March 14. 2017

Guidelines for Selecting Books for Interactive Read-Aloud: A Teacher Tip from Fountas & Pinnell

Sometimes teachers are tempted simply to pick up a handy book and read it, and it is certainly true that students can enjoy and benefit from any wonderful book. But if you want to get the most instructional power from interactive read-aloud, it is important to plan for teaching in a more precise way. Here are some guidelines for selecting books for interactive read-aloud.

  • Look for texts that you know your students will love (funny, exciting, connected to their experiences, able to extend their thinking.)
  • Select texts appropriate to the age and interests of your students.
  • Select texts that are of high quality (award winners, excellent authors, high-quality illustrations).
  • Plan selections so that you present a variety of cultures; help students see things from different perspectives.
  • Choose texts that help students understand how people have responded to life's challenges.
  • Consider books on the significant issues in the age group--peer pressure, friendship, families, honesty, racism, competition.
  • Especially for younger readers, select texts that help them enjoy language--rhythm, rhyme, repetition.
  • Select different versions of the same story to help students make comparisons.
  • Evaluate the texts to be sure the ideas and concepts can be understood by your students.
  • Plan selections that appeal to both boys and girls.
  • Mix and connect fiction and nonfiction.
  • Repeat some texts that have been loved by former students.
  • Vary genres so that students listen to many different kinds of texts--articles, poems, fiction, informational texts.
  • Select informational texts, even if they are long; you can read some interesting parts aloud and leave the books for students to peruse on their own.
  • Choose texts that will expand your students' knowledge of others' lives and empathy.
  • Choose texts that will help students reflect on their own lives.
  • Select texts that you love and tell students about them.
  • Select texts that build on one another in various ways (sequels, themes, authors, illustrators, topics, settings, structure).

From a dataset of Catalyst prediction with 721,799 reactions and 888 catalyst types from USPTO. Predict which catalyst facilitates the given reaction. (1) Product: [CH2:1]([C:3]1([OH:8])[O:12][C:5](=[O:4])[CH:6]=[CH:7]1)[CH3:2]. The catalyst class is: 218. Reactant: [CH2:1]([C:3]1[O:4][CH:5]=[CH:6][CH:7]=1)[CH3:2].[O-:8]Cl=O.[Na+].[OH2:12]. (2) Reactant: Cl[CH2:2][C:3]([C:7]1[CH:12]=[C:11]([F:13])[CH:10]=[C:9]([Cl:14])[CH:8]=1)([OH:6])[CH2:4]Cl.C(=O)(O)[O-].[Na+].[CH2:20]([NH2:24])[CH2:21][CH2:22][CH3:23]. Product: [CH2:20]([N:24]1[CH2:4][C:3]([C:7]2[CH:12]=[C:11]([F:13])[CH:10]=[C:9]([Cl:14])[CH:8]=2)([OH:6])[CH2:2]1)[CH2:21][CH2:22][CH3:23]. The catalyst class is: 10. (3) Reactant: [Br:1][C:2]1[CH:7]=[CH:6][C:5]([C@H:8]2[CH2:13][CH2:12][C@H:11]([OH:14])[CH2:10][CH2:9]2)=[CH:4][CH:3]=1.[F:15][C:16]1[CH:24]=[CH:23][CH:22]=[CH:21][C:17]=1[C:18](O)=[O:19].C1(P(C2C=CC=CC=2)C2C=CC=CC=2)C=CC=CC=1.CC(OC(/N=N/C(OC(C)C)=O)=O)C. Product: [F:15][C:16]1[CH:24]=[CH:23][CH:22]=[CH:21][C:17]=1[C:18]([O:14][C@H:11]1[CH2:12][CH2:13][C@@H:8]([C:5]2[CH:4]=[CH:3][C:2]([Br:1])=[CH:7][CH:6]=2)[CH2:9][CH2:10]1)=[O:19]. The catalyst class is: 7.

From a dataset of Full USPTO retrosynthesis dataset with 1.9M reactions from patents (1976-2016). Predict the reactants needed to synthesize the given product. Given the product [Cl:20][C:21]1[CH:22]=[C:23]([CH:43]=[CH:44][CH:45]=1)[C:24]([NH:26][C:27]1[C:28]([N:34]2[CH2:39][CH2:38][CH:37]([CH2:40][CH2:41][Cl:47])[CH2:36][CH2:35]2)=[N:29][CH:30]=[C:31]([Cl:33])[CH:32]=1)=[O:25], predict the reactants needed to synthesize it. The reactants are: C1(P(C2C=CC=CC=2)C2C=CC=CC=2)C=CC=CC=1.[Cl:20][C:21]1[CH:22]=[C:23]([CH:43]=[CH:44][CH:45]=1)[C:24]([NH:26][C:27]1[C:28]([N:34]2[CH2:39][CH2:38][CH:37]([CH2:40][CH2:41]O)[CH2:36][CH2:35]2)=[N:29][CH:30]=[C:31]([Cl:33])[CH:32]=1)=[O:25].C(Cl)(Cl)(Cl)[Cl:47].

• Link selections in ways that will help students learn something about how texts work.
  • Select books that provide good foundations for minilessons in reading and writing.
  • Consider the curriculum demands of your district; for example, link texts with social studies, science, or the cor literature program.
  • Select several texts that help listeners learn from an author's style or craft.
  • Select texts that offer artistic appreciation.
  • Select fiction and nonfiction texts on the same general topics.
  • Consider "text sets" that are connected in various ways--theme, structure, time period, issues, series, author illustrator, and genre.
Adapted from Teaching for Comprehending and Fluency by Irene C. Fountas and Gay Su Pinnell. Copyright (c) 2006 by Irene C. Fountas and Gay Su Pinnell. Published by Heinemann.


March 8. 2017

Teach the Child, Not the Program with RESPONSIVE TEACHING


Fountas and Pinnell believe that responsive teaching is teaching based on the learner and the teacher’s knowledge of the learner rather than simply knowing and using a program. Teacher expertise comes from the close observation of the learners, noticing an area that needs instruction, and being able to teach in the moment. Fountas & Pinnell Classroom™ (FPC) relies upon teacher expertise to be successful just as much as good teaching needs the support of high-quality materials. Fountas and Pinnell have created this system of materials and resources that allows teachers to operationalize the vision and goals of responsive teaching. Here are some of the ways responsive teaching is supported and honored in Fountas & Pinnell Classroom™. More...


February 24. 2017

Build COHERENCE in Your Classroom with a Multi-text Approach to Literacy Instruction

Fountas and Pinnell  believe that learning deepens when students think, talk, read, and write about authentic texts across many different instructional contexts. They believe that each instructional context should work as a coherent system that improves student outcomes, and creates literacy opportunities for the whole school. In their new system, Fountas & Pinnell Classroom, each context works together in a cohesive manner to support the literacy learning of every student. “All play an essential role; they contribute in different ways to each student’s development as readers, writers, and language users,” (Fountas and Pinnell 2017). More...